The archaeologist D. G. Hogarth (1862–1927) was, when he died, keeper of the Ashmolean Museum and president of the Royal Geographical Society. He was instrumental in launching T. E. Lawrence's career, employing him at Carchemish and encouraging him to learn Arabic. This book, published in 1896 and described by Lawrence as 'one of the best travel books ever written', relates a journey through Ottoman Turkey, with additional chapters on Egypt and Cyprus. It combines a highly readable account of the practicalities and pitfalls of archaeology with Hogarth's (often unsympathetic) opinions on political problems of the area, including the position of the Armenians and Kurds. Hogarth subsequently became acting director of the Arab Bureau in Cairo during the First World War, and attended the Versailles peace conference. This book illuminates the experiences that developed Hogarth's political views and the close relationship between archaeology and politics in the Middle East in the period.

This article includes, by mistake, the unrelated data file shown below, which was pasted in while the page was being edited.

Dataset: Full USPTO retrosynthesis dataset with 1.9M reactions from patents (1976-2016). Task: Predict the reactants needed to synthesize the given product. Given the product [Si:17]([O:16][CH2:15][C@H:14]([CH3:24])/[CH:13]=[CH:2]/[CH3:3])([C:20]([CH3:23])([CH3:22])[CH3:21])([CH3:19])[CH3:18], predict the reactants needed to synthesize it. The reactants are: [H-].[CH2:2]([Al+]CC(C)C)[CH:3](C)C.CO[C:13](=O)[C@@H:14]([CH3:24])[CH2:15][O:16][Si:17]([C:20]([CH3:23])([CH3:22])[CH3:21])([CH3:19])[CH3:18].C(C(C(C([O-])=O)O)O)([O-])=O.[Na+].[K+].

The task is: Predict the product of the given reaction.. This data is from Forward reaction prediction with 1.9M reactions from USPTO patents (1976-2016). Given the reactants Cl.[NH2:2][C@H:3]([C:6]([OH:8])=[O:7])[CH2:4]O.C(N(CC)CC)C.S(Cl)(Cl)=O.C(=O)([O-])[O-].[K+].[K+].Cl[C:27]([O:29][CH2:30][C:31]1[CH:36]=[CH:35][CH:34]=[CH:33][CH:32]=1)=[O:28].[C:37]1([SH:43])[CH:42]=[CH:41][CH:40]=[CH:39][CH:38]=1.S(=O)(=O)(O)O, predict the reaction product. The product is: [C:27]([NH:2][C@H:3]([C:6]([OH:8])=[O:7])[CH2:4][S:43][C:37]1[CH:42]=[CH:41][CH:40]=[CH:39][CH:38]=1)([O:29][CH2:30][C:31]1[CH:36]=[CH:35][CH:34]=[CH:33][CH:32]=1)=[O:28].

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- Date Published: December 2011
- format: Paperback
- isbn: 9781108041911
- length: 250 pages
- dimensions: 216 x 140 x 14 mm
- weight: 0.32kg
- contains: 13 b/w illus. 1 map
- availability: Available
Table of Contents
1. The scholar's calling
2. Trials of a scholar
3. The Anatolian
4. The Great River Euphrates
5. An impression of Egypt
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